Deep breath. I’ve procrastinated on this one while I cultivate the courage to write it. Yes, I want to talk about colorism. As I type this around 11:11 pm, I’m sending my mom the following text message:
“It helps to talk about it. I’ve kept a lot of pain to myself throughout my life and that silence hasn’t helped the pain go away. Talking about it validates [my experience and] validates how I feel.”
I know what you might be thinking. I shouldn’t be seeking “external” validation, right? That’s easy to say at the intellectual level, when we’re removing ourselves from the situation. However, when dealing with chronic pain rooted in childhood memories, when in the midst of a deeply hurtful condition, it’s nice to know we’re not crazy, not making things up, not projecting, not being “too sensitive,” not imagining things. We’re human. We need connection with other humans. That requires a level of human empathy. We don’t have to achieve this with everyone, but at various points in our lives we need it.
Honestly, if you’ve ever brushed your teeth, combed your hair, ironed your clothes, made sure your outfit matched, applied for a job, held down a job, earned money, spent money, agreed that the sky is blue and the grass is green, opened your mouth to communicate, raised your hand in a classroom or audience, felt offended, held a door open for someone, had a boyfriend or girlfriend, or used a telephone, you were using/seeking/giving external validation. Validation is such an indispensable part of our existence that it’s an unconscious operation, which is why some of us are delusional/self-righteous enough to think we’re above it.
The key is understanding that we don’t need validation for everything or from everyone. We need balance.
Back to the text message I sent, the act of communicating is also a sign of selfvalidation. We often remain silent because we’re unsure [of] ourselves. Either way, we need validation from ourselves and sometimes from others, and we need to break the silence.
The validation debate relates to an earlier post: 5 Reasons I haven’t Said Much About Colorism… Yet. Here are two of those reasons paraphrased:
- People often have the attitude that “If you love yourself, you wouldn’t make it an issue.” I didn’t want to be perceived as not loving myself, so I kept quiet.
- People often use cliché affirmations as a way of dismissing the issue, such as “You have to know you’re beautiful no matter what anyone else thinks.”
These attitudes are an acceptance of the status quo. They are not used to ease painful realities, they’re used to avoid them all together.
So why will I talk about colorism now? I’m writing this because:
1) I’m tired of being afraid to shout, “Ouch! That hurts.”
Humans are hardwired to feel pain. Pain is either a sign that something is wrong or that something is growing and stretching. Anyone who denies their pain denies their humanity and will probably stay in pain. Let’s not remain in pain.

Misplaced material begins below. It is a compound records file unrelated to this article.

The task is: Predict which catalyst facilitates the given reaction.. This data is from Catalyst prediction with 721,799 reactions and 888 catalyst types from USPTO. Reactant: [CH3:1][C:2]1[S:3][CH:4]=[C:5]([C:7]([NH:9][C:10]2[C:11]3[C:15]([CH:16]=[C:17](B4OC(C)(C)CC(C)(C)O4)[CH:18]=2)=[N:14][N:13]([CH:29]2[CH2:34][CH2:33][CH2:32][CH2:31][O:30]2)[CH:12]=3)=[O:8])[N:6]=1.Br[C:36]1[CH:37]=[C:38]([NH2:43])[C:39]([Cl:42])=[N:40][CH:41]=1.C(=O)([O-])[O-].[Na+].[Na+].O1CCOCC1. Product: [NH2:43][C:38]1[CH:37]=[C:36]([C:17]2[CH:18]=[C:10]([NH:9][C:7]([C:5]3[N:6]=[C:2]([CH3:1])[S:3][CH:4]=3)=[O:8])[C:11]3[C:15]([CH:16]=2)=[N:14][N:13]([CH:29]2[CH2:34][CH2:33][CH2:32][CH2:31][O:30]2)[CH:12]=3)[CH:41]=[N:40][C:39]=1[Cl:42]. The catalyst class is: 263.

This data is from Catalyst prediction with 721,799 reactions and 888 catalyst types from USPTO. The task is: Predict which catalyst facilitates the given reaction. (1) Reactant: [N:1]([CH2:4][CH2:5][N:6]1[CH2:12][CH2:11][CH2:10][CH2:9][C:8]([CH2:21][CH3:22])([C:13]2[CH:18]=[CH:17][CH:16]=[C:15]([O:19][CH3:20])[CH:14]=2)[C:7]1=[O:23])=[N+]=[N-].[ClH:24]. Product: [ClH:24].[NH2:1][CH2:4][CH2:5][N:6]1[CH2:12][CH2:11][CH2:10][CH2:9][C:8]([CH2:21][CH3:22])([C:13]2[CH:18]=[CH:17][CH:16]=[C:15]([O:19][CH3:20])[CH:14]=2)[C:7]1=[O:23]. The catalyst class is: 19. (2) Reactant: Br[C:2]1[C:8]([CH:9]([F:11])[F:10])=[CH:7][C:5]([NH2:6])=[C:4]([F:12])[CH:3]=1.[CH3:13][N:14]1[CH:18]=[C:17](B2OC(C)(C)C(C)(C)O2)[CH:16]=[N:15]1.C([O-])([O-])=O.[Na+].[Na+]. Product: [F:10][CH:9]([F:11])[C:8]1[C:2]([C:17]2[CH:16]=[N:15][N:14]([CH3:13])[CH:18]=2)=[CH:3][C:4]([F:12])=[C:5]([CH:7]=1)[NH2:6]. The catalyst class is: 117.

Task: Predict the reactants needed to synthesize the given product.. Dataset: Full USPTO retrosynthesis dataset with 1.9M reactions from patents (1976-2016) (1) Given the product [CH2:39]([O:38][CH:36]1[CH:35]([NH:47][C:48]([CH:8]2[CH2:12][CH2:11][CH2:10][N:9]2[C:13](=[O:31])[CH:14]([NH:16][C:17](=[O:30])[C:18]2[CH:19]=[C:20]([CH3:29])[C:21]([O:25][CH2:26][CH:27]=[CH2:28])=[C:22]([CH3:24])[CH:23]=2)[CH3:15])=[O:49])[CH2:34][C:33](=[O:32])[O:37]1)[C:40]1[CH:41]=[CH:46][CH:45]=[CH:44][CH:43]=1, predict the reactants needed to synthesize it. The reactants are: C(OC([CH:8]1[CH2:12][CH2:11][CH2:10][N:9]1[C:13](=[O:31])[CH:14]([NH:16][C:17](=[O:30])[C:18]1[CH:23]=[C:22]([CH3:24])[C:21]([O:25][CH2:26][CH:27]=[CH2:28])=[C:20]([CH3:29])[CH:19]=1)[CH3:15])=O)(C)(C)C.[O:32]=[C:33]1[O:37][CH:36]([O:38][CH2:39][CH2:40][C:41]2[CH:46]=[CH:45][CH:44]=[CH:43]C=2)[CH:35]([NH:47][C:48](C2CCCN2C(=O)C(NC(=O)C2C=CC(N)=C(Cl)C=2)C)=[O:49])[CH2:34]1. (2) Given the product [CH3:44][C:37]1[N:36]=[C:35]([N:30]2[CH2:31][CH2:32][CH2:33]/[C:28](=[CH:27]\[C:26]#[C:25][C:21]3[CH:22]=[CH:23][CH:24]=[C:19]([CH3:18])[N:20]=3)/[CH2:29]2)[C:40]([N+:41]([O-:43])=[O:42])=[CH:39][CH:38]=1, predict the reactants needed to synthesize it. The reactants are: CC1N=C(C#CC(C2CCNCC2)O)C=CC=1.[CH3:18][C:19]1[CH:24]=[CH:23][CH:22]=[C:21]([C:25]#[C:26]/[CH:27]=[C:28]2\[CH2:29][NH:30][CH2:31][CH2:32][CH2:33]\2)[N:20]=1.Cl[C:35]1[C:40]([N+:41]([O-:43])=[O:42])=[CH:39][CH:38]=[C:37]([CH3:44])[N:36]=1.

2) We need to “call people on their stuff.”
Iyanla Vanzant insisted on this at the Essence Music Festival. So I’m calling the black community out on its colorism. It’s not every individual, but it’s way too many. Whether we show colorism intentionally or not, consciously or not, we need to stop sooner than later.
3) Some young person might need a framework and context for their experience other than, “You’re wrong to even feel that way.”
I’m not saying my framework is the only framework that works, but it’s more than I had growing up. I had to seek and construct one for myself, piecing together ancient ancestor wisdom. I just want to offer what took me too long to find, so that some child can have peace and joy sooner than I did. Perhaps they won’t ever have to lose the peace and joy in the first place.
4) More than just dark-skinned people can benefit from this type of discussion.
Pain knows no color, empowerment is contagious, and courage can improve anyone’s life. When light-skinned people better understand colorism, they can better understand the dynamics of their everyday interactions. We talk about white privilege, but there’s also light skin privilege. I also know that some black girls take out their anger on other black girls. As Angela Davis says in her autobiography: “It hurt to see us folding in on ourselves, using ourselves as whipping posts because we did not yet know how to struggle against the real cause of our misery.” (This quote inspired one of my best poems.)
5) Colorism is more than who’s pretty and who’s not.
Colorism also judges the overall value of an individual to the point that dark-skinned people are perceived as “bad,” less intelligent, less talented, less professional, more dangerous, etc. (Read Queen Sheba’s story.) Thus the consequences are more severe than they appear on the surface. Researchers have done several studies on the tangible effects of colorism, such as colorism in the “justice” system. It amounts to more than just hurt feelings, although feelings are valid enough.
So, let’s speak up. Let’s talk about it. What do you have to say?